Your Eye Problems Could Be a Symptom of Something Worse

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Hey. How’s work? Being glued to the computer screen for hours might translate to an increase in salary, but has there been an increase showing up elsewhere, say, the power of your prescription glasses? When was the last time you stopped to catch a breath? When was the last time you stopped to reconsider that cup of sugary goodness? When was the last time you stopped to reconsider the junk food you grabbed while on the go?

I bet you’re either on the move or munching on something even as you’re reading this.

Congratulations, you’re now ‘staring’ at the gateway to lifestyle diseases, with diabetes being the headlining act. Diabetes affects multiple organs including the eyes, and your eye problems could be a sign of undiagnosed diabetes. All patients with diabetes, both type 1 and type 2, are at risk of developing eye problems, a condition commonly called diabetic retinopathy that encompasses a wide spectrum of symptoms, with more than one-third of all diabetics developing overt diabetic retinopathy at some point in their life.

Since it’s a lifestyle disease, this is easily missed because that’s the nature of the lifestyle – active and oftentimes a lack of any personal time. As a result, diabetes is caught quite late because people are unaware of what to look out for. That brings us to the subject of this article — eye problems that suggest a diabetic etiology.

So how do you know if that simple pair of glasses or daily contact lenses, which are your constant companions, are trying to telling you something that you wouldn’t normally consider? There is a range of eye conditions which can be precipitated by diabetes, and here is a list of such conditions that you can keep an “eye” out for:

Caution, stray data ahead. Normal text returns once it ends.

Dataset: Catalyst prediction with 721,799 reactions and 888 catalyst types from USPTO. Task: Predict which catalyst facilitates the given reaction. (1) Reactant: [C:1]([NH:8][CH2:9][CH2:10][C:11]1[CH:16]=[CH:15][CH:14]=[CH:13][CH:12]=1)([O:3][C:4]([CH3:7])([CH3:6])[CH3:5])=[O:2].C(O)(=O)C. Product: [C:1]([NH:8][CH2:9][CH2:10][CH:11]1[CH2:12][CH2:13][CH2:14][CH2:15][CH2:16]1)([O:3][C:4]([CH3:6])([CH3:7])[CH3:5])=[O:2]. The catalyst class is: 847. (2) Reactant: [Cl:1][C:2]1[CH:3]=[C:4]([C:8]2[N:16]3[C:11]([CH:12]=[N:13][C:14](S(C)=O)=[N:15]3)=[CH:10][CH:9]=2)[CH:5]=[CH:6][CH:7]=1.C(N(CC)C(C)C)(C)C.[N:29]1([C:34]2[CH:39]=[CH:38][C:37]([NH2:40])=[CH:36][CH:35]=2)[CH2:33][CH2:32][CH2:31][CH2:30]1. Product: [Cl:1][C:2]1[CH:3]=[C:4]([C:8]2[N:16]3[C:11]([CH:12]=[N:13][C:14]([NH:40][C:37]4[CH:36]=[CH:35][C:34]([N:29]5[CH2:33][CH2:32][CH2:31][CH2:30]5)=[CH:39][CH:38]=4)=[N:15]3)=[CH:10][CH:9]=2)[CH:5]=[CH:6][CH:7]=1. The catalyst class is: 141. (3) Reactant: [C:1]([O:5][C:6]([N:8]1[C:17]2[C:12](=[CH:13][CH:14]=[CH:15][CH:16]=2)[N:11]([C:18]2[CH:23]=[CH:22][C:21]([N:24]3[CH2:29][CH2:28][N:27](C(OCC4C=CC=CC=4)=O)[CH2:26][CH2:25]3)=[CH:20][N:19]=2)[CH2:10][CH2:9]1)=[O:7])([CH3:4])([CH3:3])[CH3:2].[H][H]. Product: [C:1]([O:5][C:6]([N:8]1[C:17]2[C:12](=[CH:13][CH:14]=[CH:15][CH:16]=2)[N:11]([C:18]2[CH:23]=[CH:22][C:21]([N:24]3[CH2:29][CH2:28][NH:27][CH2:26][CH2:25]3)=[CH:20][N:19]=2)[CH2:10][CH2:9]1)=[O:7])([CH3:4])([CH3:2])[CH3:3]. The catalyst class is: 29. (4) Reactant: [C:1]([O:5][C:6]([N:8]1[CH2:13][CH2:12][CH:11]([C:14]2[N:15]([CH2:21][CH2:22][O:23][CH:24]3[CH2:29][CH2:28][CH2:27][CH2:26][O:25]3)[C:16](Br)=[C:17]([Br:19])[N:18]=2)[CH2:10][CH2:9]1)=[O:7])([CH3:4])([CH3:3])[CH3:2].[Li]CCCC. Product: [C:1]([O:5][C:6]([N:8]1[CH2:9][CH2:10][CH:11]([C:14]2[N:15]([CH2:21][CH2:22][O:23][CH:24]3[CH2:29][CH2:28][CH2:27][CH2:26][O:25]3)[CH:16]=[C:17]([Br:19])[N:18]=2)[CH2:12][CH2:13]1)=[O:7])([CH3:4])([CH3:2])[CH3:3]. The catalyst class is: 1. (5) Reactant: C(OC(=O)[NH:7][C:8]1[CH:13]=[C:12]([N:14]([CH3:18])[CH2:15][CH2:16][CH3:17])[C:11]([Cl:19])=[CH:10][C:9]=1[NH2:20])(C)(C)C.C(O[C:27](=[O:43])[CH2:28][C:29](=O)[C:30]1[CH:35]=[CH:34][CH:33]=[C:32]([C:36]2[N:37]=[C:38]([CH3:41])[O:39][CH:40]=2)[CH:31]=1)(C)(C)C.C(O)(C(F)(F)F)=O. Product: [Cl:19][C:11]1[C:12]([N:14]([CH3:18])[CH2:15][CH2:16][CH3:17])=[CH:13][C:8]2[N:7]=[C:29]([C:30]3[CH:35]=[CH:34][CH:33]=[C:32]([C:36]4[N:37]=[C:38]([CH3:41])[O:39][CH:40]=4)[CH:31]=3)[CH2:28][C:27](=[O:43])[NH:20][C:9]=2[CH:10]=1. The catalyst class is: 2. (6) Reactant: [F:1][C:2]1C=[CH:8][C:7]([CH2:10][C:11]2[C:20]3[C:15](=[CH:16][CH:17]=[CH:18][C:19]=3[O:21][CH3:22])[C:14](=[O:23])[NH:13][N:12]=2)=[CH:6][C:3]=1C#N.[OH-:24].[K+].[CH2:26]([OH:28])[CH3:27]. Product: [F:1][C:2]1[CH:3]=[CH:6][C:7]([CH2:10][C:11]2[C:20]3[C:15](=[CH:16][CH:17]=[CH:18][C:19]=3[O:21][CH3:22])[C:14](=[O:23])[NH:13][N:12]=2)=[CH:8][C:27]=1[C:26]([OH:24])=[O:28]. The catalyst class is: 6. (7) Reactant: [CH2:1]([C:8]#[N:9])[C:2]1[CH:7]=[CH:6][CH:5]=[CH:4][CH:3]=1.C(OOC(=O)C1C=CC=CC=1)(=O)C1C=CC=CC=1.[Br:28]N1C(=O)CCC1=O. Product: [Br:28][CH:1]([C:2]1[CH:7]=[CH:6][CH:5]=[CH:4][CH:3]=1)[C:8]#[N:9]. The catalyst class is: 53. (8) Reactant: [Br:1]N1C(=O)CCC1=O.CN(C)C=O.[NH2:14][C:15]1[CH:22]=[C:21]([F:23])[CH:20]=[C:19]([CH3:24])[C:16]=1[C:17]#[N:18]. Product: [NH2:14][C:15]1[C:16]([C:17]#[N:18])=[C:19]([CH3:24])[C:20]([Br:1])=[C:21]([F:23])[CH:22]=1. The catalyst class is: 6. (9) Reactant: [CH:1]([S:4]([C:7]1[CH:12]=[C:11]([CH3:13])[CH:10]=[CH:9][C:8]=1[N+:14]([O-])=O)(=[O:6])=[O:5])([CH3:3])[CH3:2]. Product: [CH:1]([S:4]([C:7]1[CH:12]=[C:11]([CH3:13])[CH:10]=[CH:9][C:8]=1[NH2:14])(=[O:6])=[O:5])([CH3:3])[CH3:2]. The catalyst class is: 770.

Diabetic retinopathy

In simple terms, this is damage to the blood vessels present in the retina, which is the part of the eye sensitive to light. Despite the possibility that diabetic retinopathy will not display any symptoms during the initial stages, early diagnosis has been advocated time and again because of the lack of awareness surrounding this condition. Diabetic retinopathy has far-reaching implications, but these are key symptoms you should watch out for:

  • Dark strings or spots floating in your vision
  • Blurring of vision
  • Fluctuating power in vision
  • Impaired color in your vision
  • Empty or dark areas in your vision
  • Loss of vision


Our eye has a natural lens that allows us to see and focus on an image, similar to the way a camera works. Cataracts are abnormal opacification of the normally clear and transparent lens because of debris. Anyone can develop cataracts, but people with diabetes are predisposed to them and they progress faster in diabetic patients. The clouding impairs the ability of the lens to focus properly, causing symptoms like:

  • blurred vision
  • glare (much like a dirty camera lens)


This is caused by too much pressure building in the eyeball; the pressure affects the optic nerve, causing a range of symptoms such as:

  • headaches
  • eye pain
  • blurred vision
  • watery eyes
  • halos

Diabetic retinopathy is the leading cause of vision loss in adults aged 20-75 years old, and it’s the most common preventable cause of late-onset blindness. Being aware and vigilant with eye problems can also help diagnose diabetes early on, thus preventing other complications of diabetes in other parts of the body.

The problem with diabetes is ignorance of its symptoms, and being vigilant after reading this article can go a long way in helping yourself or someone you know from suffering with similar problems.

It is important to consult a doctor and schedule frequent eye checkups to make sure you aren’t developing any complications of retinopathy. Research suggests that at least 90 percent of newly-diagnosed diabetic retinopathies of the eyes are monitored and treated early. Treatment options are varied but the essence of it lies in your ability to control your body’s sugar levels, to have control of your diabetes. Let’s catch diabetes early, let’s live a little for ourselves, let’s not let our pancreas be a literal “pain in the ass.”